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Old 03-07-2013, 08:09 PM   #11 
LittleBettaFish
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I don't know. They do best in a pH that is at least 6 (ideally less) and in water that has none to very little carbonate hardness. They are pretty sensitive compared to some of the other wild betta species, which is why I don't think as many people keep them.

I have no problems here because our tap water is extremely soft and of excellent quality.
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Old 03-08-2013, 02:28 PM   #12 
Fishy Mom
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Thanks for the info. I hope you're still around when I'm able to get into keeping these beauties.
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Old 03-08-2013, 02:33 PM   #13 
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Well since I have no intention of getting out of wild bettas barring some unforeseen disaster, I probably will be.

There's still a couple of species left from this complex (coccina, livida and I need a tussyae pair) that I want to source before my 'collection' is complete.
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Old 03-08-2013, 02:43 PM   #14 
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Oh you have to post pics of them if you get them. If I end up with a new beta addiction I'm going to blame you, lol.
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Old 03-08-2013, 02:45 PM   #15 
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Ah, I want some wild bettas so bad. Someday, but my ph is 7, so it won't happen for now. Your killing me, their natural beauty is just jaw-dropping.
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Old 03-08-2013, 02:58 PM   #16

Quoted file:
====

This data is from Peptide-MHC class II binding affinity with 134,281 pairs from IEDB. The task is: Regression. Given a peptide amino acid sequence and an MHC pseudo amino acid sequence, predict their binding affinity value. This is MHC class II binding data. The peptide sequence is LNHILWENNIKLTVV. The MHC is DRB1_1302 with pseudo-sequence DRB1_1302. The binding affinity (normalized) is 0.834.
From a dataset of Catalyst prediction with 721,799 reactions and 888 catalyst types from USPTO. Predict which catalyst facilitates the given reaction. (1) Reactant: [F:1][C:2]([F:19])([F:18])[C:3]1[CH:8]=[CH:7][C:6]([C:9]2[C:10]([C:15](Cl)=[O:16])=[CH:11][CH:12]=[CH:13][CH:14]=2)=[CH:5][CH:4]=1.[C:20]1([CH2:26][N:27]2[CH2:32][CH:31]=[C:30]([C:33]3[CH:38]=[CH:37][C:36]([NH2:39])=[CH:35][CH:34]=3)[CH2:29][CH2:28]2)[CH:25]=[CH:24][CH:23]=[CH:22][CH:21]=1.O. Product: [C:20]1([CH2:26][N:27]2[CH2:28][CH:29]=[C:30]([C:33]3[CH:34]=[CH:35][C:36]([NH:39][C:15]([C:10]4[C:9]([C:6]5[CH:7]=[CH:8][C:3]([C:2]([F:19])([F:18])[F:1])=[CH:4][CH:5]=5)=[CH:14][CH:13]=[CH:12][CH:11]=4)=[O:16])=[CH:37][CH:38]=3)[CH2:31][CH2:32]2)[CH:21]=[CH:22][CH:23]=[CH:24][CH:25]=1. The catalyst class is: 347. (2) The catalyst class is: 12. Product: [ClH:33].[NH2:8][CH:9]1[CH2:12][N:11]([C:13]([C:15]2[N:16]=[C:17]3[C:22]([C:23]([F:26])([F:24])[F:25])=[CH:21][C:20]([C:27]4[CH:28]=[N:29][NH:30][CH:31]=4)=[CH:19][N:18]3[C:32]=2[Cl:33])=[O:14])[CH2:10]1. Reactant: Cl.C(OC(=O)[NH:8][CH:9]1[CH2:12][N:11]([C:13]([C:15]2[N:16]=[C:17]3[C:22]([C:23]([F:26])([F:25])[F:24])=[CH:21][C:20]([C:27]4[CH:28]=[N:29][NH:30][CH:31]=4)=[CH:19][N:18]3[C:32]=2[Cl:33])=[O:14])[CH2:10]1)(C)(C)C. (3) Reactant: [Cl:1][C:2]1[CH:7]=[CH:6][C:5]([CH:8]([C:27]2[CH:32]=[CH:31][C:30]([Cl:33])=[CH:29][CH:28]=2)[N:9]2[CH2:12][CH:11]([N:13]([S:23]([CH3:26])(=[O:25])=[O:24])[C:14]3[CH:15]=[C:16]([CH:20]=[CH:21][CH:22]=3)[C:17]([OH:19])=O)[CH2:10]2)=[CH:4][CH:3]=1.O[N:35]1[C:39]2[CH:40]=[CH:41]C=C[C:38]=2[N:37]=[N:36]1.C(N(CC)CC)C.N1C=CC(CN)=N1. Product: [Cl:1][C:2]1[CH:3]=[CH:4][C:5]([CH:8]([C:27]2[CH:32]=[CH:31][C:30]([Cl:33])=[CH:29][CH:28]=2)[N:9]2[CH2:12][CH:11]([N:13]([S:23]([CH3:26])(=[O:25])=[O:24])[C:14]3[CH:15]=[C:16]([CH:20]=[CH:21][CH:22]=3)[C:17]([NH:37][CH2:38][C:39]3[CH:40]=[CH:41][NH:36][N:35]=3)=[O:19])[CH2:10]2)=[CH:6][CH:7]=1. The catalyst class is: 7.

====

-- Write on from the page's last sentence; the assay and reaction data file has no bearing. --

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You could do something like Betta unimaculata, patoti, ocellata. They are bigger mouthbrooding species and don't mind a slightly higher pH. Albimarginata and channoides are two smaller mouthbrooding options that I find to be less fussy. You could probably also do captive bred splendens complex stock (imbellis and smaragdina) as well depending on your personal preferences.

The coccina complex is probably the most sensitive out of all the wild bettas species. Only because they really need the soft water to thrive.

But a lot of the other species (particularly captive bred stock) tend to be able to adjust fairly well to slightly less than ideal parameters (a neutral pH is really not that bad as long as your water isn't extremely hard).
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Old 03-08-2013, 03:02 PM   #17 
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Love wilds! I've never kept any though I've always wanted to! I would do just about any think for a trio of Betta Macrostomas, but they are pricey and endangered!
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Old 03-08-2013, 03:09 PM   #18 
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Yeah my mum bought a pair (she likes the big wilds) that I was looking after, and my heater malfunctioned and cooked them both. Fortunately, they are not as rare as they used to be and you can order them in from time to time from the wholesaler here in Australia.

I think persephone are nearly extinct in the wild, or at least restricted to only one or two localities now.

It's very sad that the cost of progress in a lot of these countries, is the loss of some of their most beautiful native fauna.
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Old 03-08-2013, 04:32 PM   #19 
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wait so they don't attack each other?
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Old 03-08-2013, 04:49 PM   #20 
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They do fight and sometimes tear each other up, but most wild bettas can live in breeding pairs or groups without inflicting serious damage like splendens would.

These are also all siblings who have lived together now for 8-9 months so most of their fights are more display than anything.
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